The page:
So Cal Re Market Report/ Buyer, Seller & Investor Tips
August 25, 2021
By Saeed Ghaffari
So Cal Market Beat
Buyer, Seller & Investor Tips
ECON 101 (Supply & Demand)
Table below shows the impact of the market trends and factors on our economy.
MAI: Market Action Index. MAI of 30 represents a balanced market between buyers and sellers. Over 30 indicates a seller market and below 30 is a buyer market.
Avg. DOM: Average days on the market
Buyers, Sellers & Investors: Seek the advice of an experienced local realtor for data specific to your market. Work with realtors with skills and character you can trust, find them on our Real Estate Expert Panel on our home page.
5 Week Trends
In So Cal, there was a mixed trend in current inventory with average 0.11% of overall increase. Orange & San Diego counties showed 1.00% & 0.47% decrease respectively. San Bernardino county did not show a change. Los Angeles, Riverside & Ventura counties showed an increase of 0.23%, 0.83% & 2.37% respectively.
New listings in the region showed downward trend with an average of 1.31% decrease with exception of Ventura county showing increase of 8.06%. Older listings went slightly up as well with the average for the region being 2.53%.
New listings were 24.62% of total active inventory and older listings slightly dropped to 10.80% of the active listings.
Coming soon inventory continued the trend from last week and went down by 0.28%.
Closed listings changed the trend from last week and went up by an average of 6.54% in So Cal.
For data specific to your local market, we have expert real estate professionals listed on M&M Expert Panel under the real estate column. Additional real estate services maybe found in M&M Business Directory. For free real estate and mortgage consulting, write to [email protected].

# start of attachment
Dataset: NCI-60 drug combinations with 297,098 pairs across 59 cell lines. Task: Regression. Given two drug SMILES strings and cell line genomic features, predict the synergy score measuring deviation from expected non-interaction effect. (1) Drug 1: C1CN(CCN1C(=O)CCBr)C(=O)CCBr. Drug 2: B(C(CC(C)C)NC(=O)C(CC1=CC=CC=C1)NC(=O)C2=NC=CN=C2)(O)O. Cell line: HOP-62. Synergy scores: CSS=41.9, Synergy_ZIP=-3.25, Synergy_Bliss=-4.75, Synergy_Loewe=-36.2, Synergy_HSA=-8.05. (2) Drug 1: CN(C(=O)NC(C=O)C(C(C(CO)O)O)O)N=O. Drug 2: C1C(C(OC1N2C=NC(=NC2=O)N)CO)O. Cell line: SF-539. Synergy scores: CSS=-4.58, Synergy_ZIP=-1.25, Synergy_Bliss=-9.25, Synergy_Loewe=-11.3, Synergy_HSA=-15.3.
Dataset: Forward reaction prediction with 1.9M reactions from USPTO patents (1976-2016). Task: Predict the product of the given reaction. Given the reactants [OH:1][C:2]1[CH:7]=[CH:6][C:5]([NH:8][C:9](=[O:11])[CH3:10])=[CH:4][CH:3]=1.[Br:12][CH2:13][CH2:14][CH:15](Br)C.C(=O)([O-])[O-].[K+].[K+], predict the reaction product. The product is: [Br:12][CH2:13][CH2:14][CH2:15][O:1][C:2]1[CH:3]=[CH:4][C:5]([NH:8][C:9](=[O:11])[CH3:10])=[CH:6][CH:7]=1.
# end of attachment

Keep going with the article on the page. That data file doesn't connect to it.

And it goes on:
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It’s All About Curb Appeal: The Simple Landscaping Task That Can Boost Your Home’s Value The Most
Those who would rather not lug the lawnmower out to tackle their grass generally pay about $415 for lawn maintenance.
A home’s exterior and front yard are “the first thing that many homebuyers see as they drive up,” says NAR’s Vice President of Research Jessica Lautz. “It does impact whether a buyer is willing to step inside.”
Having a beautifully landscaped property not only helps with a home’s resale value, but it also often keeps the neighbors happy. Homeowners who neglect their yards might face peer pressure to keep their properties tidy so as not to drag down local home values.
First-Time Home Buyer? Here’s How to Improve Your Credit Score
Pull your credit report
There are three major U.S. credit bureaus (Experian, Equifax, and TransUnion), and each releases its own credit scores and reports (a more detailed history that’s used to determine your score). Their scores should be roughly equivalent, although they do pull from different sources. For example, Experian considers on-time rent payments while TransUnion has detailed information about previous employers.
To access these scores and reports, financial planner Bob Forrest of Mutual of Omaha recommends using AnnualCreditReport.com, where you can get a free copy of your report every 12 months from each credit-reporting company. It doesn’t include your credit score, though—you’ll have to go to each company for that, and pay a small fee.
Or check with your credit card company: A variety of card issuers offer free access to scores and reports, says Michael Chadwick, owner of Chadwick Financial Advisors in Unionville, CT. Once you’ve got your report, thoroughly review it page by page, particularly the “adverse accounts” section that details late payments and other slip-ups.
Does The Home You Want To Buy Qualify For A USDA Loan? Here’s How To Tell
What type of home qualifies for a USDA loan?
While there is a lot of flexibility in the type of home that may be accepted for a USDA home loan—including condos, townhouses, and new construction—not all homes will qualify. Since USDA loans are meant to help lower-income homebuyers, it’s not intended to be used to buy a mansion. On the contrary, eligible homes must appear “modest” relative to their location. In many cases, that boils down to square footage.
“The general USDA standards for eligible properties include a living area typically between 400 and 2,000 square feet,” says Jill Gonzalez, an analyst with WalletHub. “The property’s value is another indicator of whether or not the house is modest.”
While the exact limits will vary by area, another general rule of thumb is that the land itself cannot be worth more than 30% of the value of the actual home sitting on said property.